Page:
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`Life changing' literacy tutoring

Student teachers work one-to-one in trial scheme to boost reading ability

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Student teachers work one-to-one in trial scheme to boost reading ability

A literacy clinic run by student teachers in a Glasgow primary has "changed the trajectory" of pupils' lives, claims an expert in the field.

After a 10-week intervention by final-year students from the University of Strathclyde, the reading age of the P4 pupils improved by at least six months, and in some cases by a year, said Sue Ellis, a reader in literacy and language at the university's School of Education.

The scheme, which will become a permanent fixture for fourth-year students on Strathclyde's BEd programme, marked a step change in the way universities and schools work together, added Mrs Ellis, who developed the project with colleague Jane Thomson.

Teams of students worked with children on a one-to-one basis to "make a difference". The experience also resulted in "fantastic learning" for students, while giving the school access to up-to-date knowledge about literacy teaching via the university staff, she said.

Balornock Primary serves an area of high deprivation in Glasgow's Springburn district - a recent report found that 52 per cent of children in Springburn were living in poverty.

The school is lucky if 20 per cent of its P1 pupils have a regular bedtime story, said depute head Christine McCandlish. Many arrive at the school with little or no concept of the printed word, she added.

The 11 P4 children in the clinic were non-readers, said Mrs McCandlish.

For 10 weeks, beginning in October, 44 Strathclyde students worked in teams of four, each team coaching an individual pupil; the pupil received one lesson a week from each team member.

"We did not tell the students what to do, we just told them they had to make a difference," said Mrs Ellis.

No particular reading programme was used. Instead, students had to use diagnostic skills to match their teaching to the needs of the child.

"The students had to make a fast judgement about what was going to give the biggest learning pay-off for the child, and then teach it quickly because they only had half-an-hour," said Mrs Ellis.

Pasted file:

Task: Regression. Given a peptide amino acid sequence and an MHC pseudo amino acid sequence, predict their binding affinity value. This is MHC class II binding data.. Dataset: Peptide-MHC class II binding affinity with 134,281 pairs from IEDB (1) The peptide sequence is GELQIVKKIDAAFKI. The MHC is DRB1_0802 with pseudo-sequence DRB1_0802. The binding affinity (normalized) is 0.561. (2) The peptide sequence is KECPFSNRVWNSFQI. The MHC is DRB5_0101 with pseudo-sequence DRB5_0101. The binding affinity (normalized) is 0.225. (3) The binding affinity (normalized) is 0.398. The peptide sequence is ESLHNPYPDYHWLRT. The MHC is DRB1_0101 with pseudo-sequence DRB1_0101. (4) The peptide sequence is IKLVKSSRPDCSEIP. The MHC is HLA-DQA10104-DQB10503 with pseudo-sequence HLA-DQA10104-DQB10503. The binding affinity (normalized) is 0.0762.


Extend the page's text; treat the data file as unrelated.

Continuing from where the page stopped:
The scheme has made the students more empathetic and confident teachers, she believed. "What I love is that by doing a tiny little intervention like this now, we can change the trajectory of the child's life."

Mrs McCandlish described the impact of the scheme as "amazing". Even a teacher of a small class would find it impossible to spend half-an-hour a day with one child.

"The huge difference we have seen in pupils has been to their motivation and confidence - they see themselves as readers now. We prioritise reading over everything else because if a child can't read, they're not going to be able to learn very much," she said.


When Sue Ellis invited final-year student teachers at the University of Strathclyde to become involved in a literacy clinic at Balornock Primary in Glasgow, she hoped to get a dozen volunteers. Instead, a third of the year group came forward.

Lisa Girvan was one of the 44 students to offer help. She attended Balornock Primary herself as a child and saw the initiative as a chance to give something back.

Lisa and her team worked with a "lovely boy" who had the ability but not the desire to read.

"He found reading boring," she explained.

By playing games such as word bingo and introducing him to books by authors such as Julia Donaldson, the students changed his attitude and brought on his skills.

Original headline: Intensive literacy tutoring for P4s is `life changing'

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